But that's probably not what they did. (note, the following is just a guess. I might be wrong here!) They happened to know how to apply some web application toolkit set plus they happened to know how to use some cloud hosting service. So this was just a perfetly suitably skill set, allowing them to concentrate on coding up the finance mathematical part of the business. Thus, while the "proper coding craftsman" would still be dissecting other people's framework code and bothering about possible sublte concurrency and security issues, they where allready making money.

This is exactly the equivalent to trading on leverage. You achieve an impressively amplified effect by relying on borrowed knowledge and skills (living in the toolkits and services you use to code up your App). And according to the predominant opinion in the open source culture, that is actually the right thing to do. You know, the cathedral and the bazar.

And now something nasty happened and some script kiddy used a blatant security weakness to hack Bitcoinica. And all of a sudden, everyone yells and points with fingers upon both Zhoutong and the Bitcoin Consultancy, calling them unprofessional, sketchy and harmful for the Bitcoin idea.

So what are the criteria, and who judges?

--Ichthyo


At first, we should probably define what you mean by "old style coders". Does it mean that they refuse to use libraries in order to avoid duplicating effort? If so, I'd rather call these people "students", because that's what the typical student will do: Re-implementing something just for the sake of learning how it works. Not a bad decision for personal progress, but (as you stated correctly) not useful on a competitive market as it will take many extra months.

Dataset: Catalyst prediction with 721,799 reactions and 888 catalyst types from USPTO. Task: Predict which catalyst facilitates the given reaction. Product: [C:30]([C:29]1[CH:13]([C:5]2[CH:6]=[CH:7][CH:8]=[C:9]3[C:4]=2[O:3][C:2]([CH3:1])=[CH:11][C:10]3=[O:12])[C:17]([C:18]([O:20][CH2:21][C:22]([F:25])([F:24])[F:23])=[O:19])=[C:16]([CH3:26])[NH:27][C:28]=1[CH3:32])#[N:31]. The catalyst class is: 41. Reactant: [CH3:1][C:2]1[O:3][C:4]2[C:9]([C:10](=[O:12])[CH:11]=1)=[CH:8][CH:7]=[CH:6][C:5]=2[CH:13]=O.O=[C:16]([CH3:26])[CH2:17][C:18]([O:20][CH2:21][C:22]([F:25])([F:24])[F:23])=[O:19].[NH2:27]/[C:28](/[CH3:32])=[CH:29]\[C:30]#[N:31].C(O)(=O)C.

But this is not what I was talking about. A good coder who is serious about security does not refuse to use libraries. But he will choose secure libraries (also, secure programming languages, secure frameworks etc.) in order to get his stuff done. This may mean a little bit of extra time once in your life (at the point where you have to research what tool to use the first time), but when it comes to actually implementing a project, the extra time needed becomes negligible.

I think it is dangerous to spread the rumour that security is expensive or time-intensive because it leads to a "don't care" mentality in executives which would not be necessary if they were working with the right people.

However, I will not engage in speculations about how this relates to bitcoinica. It might well be that the developers used perfectly secure programming frameworks, and wrote their code diligently, having security breached by a mistake from their hosting platform, for example.

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May 14, 2012, 05:47:27 PM
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I think they're shady, but for different reasons.

I suspect anyone that talks about regulating bitcoin. The whole point of bitcoin is to NOT be regulated. If people want to be "regis_tered" and "regulated", they can go be part of the current financial system.

Yeah but so many people lives in a fairy tale where governments serves people's interest.

When I see core members pushing for the law to recognize bitcoin... such a waste of energy...